“This Is Kavanaugh All Over Again,” Say Republicans. They’re Right.

But not for the reasons they claim.

Brett Kavanaugh

Kevin Dietsch/CNP via ZUMA Wire

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The bombshell allegation that President Donald Trump explicitly told his national security adviser that he would withhold military aid to coerce Ukraine into investigating the Bidens has sent Republicans scrambling for a new set of talking points. They quickly found one.

“This is Kavanaugh all over again,” Sen. John Barrasso (R-Wyo.) told reporters on Monday. Soon it was the company line.

Barrasso, in his quest for a recent parallel, has stumbled upon a very good one—though not for the reasons he’d suggest.

Republicans are framing the revelation—from a book manuscript by former national security adviser John Bolton obtained by the New York Times—as a last-minute gimmick, a desperate attempt to change the rules of a game that’s already in progress. Bolton can’t be trusted, and besides, it’s way too late! The House had its chance to get Bolton on the record, the argument goes, and the Senate should not let the development sidetrack it from a case that’s already been laid out. Otherwise you risk losing control of the whole process and creating a partisan spectacle that needlessly tarnishes the reputation of a good man. (The good man, to be clear, is Donald Trump.)

This is, as Barrasso intimates, the basic story Republicans have told themselves about Brett Kavanaugh’s Supreme Court confirmation hearings for more than a year. Kavanaugh was on his way to confirmation when Christine Blasey Ford came forward to allege that he had sexually assaulted her when they were both teenagers in Washington, DC. Under pressure, the Republican-controlled Senate Judiciary Committee agreed to hold a new hearing to question Blasey Ford and Kavanaugh.

But the lesson of the Kavanaugh hearings wasn’t the effectiveness of Democratic gamesmanship; it was the power of stonewalling. Blasey Ford was unambiguous about what had happened (“indelible in the hippocampus is the laughter,” as she put it), and offered a roadmap for further investigation. But none of it mattered, because Senate Republicans did not want to know what had really happened. They were not interested in figuring out, definitively, whether their nominee for the Supreme Court had sexually assaulted someone, and whether he was lying about that or anything else (for instance: his drinking). They did not want to uncover information that would change their minds, so they constructed an elaborate public ritual to help them not find out.

Rather than get to the bottom of it, they lashed out and hunkered down. South Carolina Sen. Lindsey Graham’s famous tirade turned the latter half of the Kavanaugh hearing into a spectacle, and when the committee did agree to reopen an FBI background check into Kavanaugh, the result was an investigation in name only—an evidence-gathering process designed to prevent the collection of new evidence. As Slate’s Dahlia Lithwick wrote last year:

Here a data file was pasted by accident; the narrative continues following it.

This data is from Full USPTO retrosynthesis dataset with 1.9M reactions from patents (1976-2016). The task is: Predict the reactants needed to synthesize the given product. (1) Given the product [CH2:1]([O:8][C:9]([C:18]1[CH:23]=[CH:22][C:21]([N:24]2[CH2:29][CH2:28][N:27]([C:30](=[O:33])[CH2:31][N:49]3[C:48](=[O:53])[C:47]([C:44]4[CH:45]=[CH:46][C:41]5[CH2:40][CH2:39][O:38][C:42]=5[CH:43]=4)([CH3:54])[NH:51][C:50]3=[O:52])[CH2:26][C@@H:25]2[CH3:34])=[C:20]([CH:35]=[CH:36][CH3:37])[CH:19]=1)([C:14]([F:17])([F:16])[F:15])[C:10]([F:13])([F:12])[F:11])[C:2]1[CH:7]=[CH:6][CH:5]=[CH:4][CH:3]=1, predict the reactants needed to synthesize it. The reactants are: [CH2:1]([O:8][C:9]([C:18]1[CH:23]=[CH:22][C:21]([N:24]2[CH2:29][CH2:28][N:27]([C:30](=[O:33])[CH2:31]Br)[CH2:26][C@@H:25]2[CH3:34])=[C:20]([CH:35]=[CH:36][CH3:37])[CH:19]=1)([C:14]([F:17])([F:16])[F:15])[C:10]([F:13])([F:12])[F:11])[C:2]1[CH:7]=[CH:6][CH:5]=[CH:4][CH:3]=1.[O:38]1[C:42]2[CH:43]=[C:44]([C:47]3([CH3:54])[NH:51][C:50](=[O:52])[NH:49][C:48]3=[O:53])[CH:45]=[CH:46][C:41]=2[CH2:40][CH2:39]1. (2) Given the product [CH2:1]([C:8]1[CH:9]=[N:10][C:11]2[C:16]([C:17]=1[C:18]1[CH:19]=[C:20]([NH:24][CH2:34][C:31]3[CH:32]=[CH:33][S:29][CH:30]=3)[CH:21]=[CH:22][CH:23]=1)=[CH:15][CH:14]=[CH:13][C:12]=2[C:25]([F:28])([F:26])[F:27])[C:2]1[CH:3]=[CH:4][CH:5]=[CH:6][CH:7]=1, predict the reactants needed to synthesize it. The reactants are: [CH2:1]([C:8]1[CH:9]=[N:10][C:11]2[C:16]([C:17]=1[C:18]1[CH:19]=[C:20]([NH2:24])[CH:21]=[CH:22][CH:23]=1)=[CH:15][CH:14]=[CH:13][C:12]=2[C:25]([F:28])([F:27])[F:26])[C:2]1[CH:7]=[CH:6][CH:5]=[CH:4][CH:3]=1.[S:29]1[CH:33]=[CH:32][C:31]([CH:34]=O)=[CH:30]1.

Kavanaugh is now installed for a lifetime at the highest court in the land. Ford is still unable to resume her life or work for fear of death threats. And the only thing the hearings resolved conclusively is that Senate Republicans couldn’t be bothered to figure out what happened that summer of 1982, or in the summers and jobs and weekends that followed. In the year-plus since, I have given many speeches in rooms full of women who still have no idea what actually happened in that hearing room that day, or why a parody of an FBI investigation was allowed to substitute for fact-finding, or why Debbie Ramirez and her Yale classmates were never even taken seriously, and why three books so far and two more books to come are doing the work of fact-finding that government couldn’t be bothered to undertake.

Maybe this isn’t quite Kavanaugh all over again. There’s still time for senators to call an audible. But Republican senators locking arms to block the examination of new evidence—while resting their entire case on the absence of such evidence? It sure sounds like a show we’ve seen before.

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THE TRUTH...

is the first thing despots go after. An unwavering commitment to it is probably what draws you to Mother Jones' journalism. And as we're seeing in the US and the world around, authoritarians seek to poison the discourse and the way we relate to each other because they can't stand people coming together around a shared sense of the truth—it's a huge threat to them.

Which is also a pretty great way to describe Mother Jones' mission: People coming together around the truth to hold power accountable.

And right now, we need to raise about $400,000 from our online readers over the next two months to hit our annual goal and make good on that mission. Read more about the information war we find ourselves in and how people-powered, independent reporting can and must rise to the challenge—and please support our team's truth-telling journalism with a donation if you can right now.

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